William Henry CAMERON

CAMERON, William Henry

Service Numbers: 1140, S978
Enlisted: 27 July 1940
Last Rank: Lance Sergeant
Last Unit: 11th Light Horse Regiment
Born: Adelaide, SA, 19 May 1894
Home Town: Mypolonga, Murray Bridge, South Australia
Schooling: Not yet discovered
Occupation: Laborer
Died: 6 September 1971, aged 77 years, cause of death not yet discovered, place of death not yet discovered
Cemetery: Not yet discovered
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World War 1 Service

14 Sep 1915: Embarked Private, SN 1140, 11th Light Horse Regiment, HMAT Ballarat, Adelaide
14 Sep 1915: Involvement Private, SN 1140, 11th Light Horse Regiment

World War 2 Service

27 Jul 1940: Involvement Lance Sergeant, SN S978
27 Jul 1940: Enlisted Wayville, SA
27 Jul 1940: Enlisted Australian Military Forces (Army WW2), Lance Sergeant, SN S978
16 Oct 1945: Discharged Australian Military Forces (Army WW2), Lance Sergeant, SN S978
16 Oct 1945: Discharged

World War 1 Service

Date unknown: Wounded SN 1140, 11th Light Horse Regiment

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Biography contributed by Sophie Lambert


Cameron, William Henry service number: 1140  regiment : 11th Lighthorse

William Henry Cameron was born on the 15th may 1894. He was one of six sons of Mrs Mary Cameron. He was born in Adelaide South Australia and grow up in Kingston-Meningie but later moved to Mypolonga, Murray Bridge. His occupation before the war as a labourer. He was then enlisted in the 11th lighthorse regiment ‘C’ Squadron in 1915 and became a private. He embarked in Adelaide on the ship HMAT Ballarat A70 to Egypt. For some time he was the official photographer for the 11th and produced some spectacular images considering the quality of the cameras at that time. After that, he became full-time lighthorsemen. William was also known for his excellent skills with guns.

The lighthorsemen were mounted horseback troops. In 1917 the lighthorse squadrons decided to do something unheard of in modern warfare. An army of 58,500 men and 100,000 animals charged in an entrenched enemy base in Beersheba which was armed with artillery, machine guns and aircraft. They charged at nightfall given the enemy an unexpected surprise. The lighthorsemen won the battle and set off to Jerusalem. Only 31 men died, and 36 got injured; at least 70 horses died.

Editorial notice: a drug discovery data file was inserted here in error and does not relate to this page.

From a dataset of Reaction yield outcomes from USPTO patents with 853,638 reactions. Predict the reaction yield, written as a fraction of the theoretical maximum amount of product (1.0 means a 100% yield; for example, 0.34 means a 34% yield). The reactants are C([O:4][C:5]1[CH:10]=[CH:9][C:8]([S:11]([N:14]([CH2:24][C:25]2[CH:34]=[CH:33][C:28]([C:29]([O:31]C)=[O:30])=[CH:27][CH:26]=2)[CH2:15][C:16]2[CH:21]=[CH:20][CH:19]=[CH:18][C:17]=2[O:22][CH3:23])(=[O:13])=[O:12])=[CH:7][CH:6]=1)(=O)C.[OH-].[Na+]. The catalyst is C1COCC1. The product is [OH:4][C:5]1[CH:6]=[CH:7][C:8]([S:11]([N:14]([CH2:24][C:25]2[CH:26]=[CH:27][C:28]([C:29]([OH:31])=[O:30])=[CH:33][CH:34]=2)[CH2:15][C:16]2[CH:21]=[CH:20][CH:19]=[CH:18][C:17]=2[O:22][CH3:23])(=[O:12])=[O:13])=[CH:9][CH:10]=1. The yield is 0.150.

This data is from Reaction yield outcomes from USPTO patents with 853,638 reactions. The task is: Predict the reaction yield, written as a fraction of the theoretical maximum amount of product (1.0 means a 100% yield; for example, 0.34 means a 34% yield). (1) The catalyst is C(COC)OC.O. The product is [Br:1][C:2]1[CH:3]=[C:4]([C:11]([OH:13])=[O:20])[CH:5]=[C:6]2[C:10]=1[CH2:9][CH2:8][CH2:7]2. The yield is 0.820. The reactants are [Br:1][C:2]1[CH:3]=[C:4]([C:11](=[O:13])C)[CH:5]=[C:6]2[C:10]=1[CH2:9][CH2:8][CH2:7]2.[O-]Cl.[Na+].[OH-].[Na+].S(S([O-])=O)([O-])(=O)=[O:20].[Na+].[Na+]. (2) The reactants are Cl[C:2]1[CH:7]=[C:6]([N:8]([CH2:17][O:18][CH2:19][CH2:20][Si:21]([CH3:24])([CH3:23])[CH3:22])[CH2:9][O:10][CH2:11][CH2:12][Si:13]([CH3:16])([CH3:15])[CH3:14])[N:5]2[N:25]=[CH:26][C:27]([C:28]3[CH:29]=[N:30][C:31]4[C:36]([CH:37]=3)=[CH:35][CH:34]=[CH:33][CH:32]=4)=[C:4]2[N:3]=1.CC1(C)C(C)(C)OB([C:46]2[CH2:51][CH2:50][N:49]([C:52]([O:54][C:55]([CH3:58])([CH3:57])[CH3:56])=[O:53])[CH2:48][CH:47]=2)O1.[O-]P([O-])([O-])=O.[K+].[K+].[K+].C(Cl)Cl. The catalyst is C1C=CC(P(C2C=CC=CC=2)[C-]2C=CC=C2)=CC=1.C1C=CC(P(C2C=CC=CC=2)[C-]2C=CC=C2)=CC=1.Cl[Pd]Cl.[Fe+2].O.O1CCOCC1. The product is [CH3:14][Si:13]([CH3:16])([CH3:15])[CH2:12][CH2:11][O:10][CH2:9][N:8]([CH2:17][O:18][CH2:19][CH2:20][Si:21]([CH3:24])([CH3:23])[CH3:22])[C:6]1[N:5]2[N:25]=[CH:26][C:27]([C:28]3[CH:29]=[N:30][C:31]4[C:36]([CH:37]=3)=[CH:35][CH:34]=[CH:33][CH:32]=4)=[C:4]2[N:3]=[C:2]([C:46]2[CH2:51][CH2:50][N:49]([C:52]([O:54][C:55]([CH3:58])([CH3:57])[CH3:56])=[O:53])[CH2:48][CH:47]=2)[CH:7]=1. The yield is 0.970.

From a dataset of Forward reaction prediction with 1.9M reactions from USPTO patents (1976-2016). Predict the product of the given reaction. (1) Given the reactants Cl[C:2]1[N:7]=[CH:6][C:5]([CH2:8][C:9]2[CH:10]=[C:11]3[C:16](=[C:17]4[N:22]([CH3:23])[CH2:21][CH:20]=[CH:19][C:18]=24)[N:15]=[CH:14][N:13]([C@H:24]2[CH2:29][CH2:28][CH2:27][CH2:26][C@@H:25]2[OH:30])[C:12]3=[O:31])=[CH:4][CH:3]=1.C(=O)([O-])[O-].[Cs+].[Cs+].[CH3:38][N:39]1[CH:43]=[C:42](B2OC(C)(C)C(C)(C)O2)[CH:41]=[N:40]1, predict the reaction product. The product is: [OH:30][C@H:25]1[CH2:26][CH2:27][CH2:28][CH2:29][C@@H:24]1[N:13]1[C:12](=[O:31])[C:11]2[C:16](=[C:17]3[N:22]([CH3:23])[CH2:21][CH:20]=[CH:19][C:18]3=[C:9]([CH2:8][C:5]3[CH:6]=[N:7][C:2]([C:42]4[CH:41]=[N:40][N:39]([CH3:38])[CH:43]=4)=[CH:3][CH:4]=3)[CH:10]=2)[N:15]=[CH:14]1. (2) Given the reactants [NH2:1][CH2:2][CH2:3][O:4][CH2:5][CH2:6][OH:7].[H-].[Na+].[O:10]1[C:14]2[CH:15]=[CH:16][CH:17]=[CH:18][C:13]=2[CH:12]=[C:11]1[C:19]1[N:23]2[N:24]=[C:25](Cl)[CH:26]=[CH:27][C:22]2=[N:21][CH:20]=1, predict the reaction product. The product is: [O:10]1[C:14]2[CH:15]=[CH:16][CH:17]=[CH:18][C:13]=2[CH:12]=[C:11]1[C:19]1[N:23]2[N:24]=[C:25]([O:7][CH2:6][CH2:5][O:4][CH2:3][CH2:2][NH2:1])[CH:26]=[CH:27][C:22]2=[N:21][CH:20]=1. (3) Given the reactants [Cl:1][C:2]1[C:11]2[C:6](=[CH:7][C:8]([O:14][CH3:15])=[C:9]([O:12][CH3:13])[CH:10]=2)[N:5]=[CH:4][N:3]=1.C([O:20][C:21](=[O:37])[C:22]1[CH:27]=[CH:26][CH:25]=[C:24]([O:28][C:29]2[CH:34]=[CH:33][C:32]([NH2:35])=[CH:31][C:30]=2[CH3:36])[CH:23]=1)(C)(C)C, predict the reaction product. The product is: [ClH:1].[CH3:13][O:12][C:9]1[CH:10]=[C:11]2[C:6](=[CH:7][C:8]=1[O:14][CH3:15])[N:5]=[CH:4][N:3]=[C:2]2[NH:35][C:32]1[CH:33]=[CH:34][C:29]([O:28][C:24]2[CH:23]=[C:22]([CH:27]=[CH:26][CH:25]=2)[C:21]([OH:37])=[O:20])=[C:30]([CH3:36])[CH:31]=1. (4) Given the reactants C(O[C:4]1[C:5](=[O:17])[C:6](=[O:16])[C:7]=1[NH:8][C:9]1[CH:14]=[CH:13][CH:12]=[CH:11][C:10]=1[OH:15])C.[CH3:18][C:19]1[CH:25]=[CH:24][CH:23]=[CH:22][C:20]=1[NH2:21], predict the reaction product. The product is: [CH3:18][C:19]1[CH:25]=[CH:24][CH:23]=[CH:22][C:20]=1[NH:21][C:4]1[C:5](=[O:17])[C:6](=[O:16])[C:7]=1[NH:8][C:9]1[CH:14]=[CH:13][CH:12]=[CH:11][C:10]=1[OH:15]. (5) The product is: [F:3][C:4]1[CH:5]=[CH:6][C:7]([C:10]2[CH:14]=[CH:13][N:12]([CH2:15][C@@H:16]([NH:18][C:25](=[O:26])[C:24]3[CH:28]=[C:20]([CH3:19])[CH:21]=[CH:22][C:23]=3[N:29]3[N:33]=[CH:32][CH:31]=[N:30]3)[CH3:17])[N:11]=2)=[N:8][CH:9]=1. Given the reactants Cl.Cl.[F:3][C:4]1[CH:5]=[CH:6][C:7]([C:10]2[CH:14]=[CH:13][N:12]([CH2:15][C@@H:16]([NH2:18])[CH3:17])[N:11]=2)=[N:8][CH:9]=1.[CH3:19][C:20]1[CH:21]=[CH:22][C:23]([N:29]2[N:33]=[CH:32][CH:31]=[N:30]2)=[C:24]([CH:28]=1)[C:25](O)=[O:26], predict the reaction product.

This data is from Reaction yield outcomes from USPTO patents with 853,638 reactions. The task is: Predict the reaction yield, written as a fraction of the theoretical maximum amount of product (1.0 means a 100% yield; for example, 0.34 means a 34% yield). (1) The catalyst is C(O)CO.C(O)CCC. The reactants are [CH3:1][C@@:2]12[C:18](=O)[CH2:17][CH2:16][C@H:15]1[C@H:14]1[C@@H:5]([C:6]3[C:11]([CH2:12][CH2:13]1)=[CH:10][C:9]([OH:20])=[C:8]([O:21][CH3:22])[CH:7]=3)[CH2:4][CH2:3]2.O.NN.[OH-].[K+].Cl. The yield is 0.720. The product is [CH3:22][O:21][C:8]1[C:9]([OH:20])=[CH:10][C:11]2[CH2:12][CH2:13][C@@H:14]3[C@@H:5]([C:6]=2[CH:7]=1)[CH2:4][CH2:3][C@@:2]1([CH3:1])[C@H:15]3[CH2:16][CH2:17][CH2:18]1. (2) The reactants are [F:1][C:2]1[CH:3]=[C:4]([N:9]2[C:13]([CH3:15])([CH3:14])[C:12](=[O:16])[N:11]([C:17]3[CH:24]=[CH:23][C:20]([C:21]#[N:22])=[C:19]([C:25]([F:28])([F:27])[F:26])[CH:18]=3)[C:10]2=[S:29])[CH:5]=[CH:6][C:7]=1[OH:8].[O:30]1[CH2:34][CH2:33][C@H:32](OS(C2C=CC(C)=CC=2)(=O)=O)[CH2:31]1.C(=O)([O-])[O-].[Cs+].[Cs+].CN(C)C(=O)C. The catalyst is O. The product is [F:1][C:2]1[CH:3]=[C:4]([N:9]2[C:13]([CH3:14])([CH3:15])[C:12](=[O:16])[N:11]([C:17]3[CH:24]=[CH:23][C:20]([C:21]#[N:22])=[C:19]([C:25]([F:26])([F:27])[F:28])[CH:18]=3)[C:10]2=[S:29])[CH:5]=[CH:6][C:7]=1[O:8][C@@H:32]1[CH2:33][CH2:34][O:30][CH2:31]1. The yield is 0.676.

William suffered from malaria and was sick for quite a while. This because he was travelling on horse and foot with mosquitos that carried the disease. It also established that he was wounded but how, where and when is unknown. William also was awarded a medal from the department of defence for his service with the Australian Imperial Force.

When William left Egypt in 1920 he returned to Adelaide two years later in 1922 William married Bridget Monica Mc Cathay. Together they had three children. Margaret, James and George. They ran a general store/post office in Meningie until the great depression. During the depression when so many men were out of work the William trapped rabbits on the Coorong rabbit for the sale of skin and meat. This was the family’s only source of income. During this time Bridget was living with the children in Adelaide where she took in lodgers to make ends meet. He enlisted in the Second World War and served in Darwin as an instructor. Their son James also enlisted in the Second World War at the age of 17 in the Merchant Navy. Unfortunately, he died of typhoid fever in Alexandria, Egypt during the War. He is buried in the cemetery in Alexandria, Egypt. As a past student of Rostrevor College, his name is commemorated on the memorial plaque in the entrance to the Rostrevor College Chapel. William died on the 6th September 1971. His family has largely grown all knowing the significant story of his past.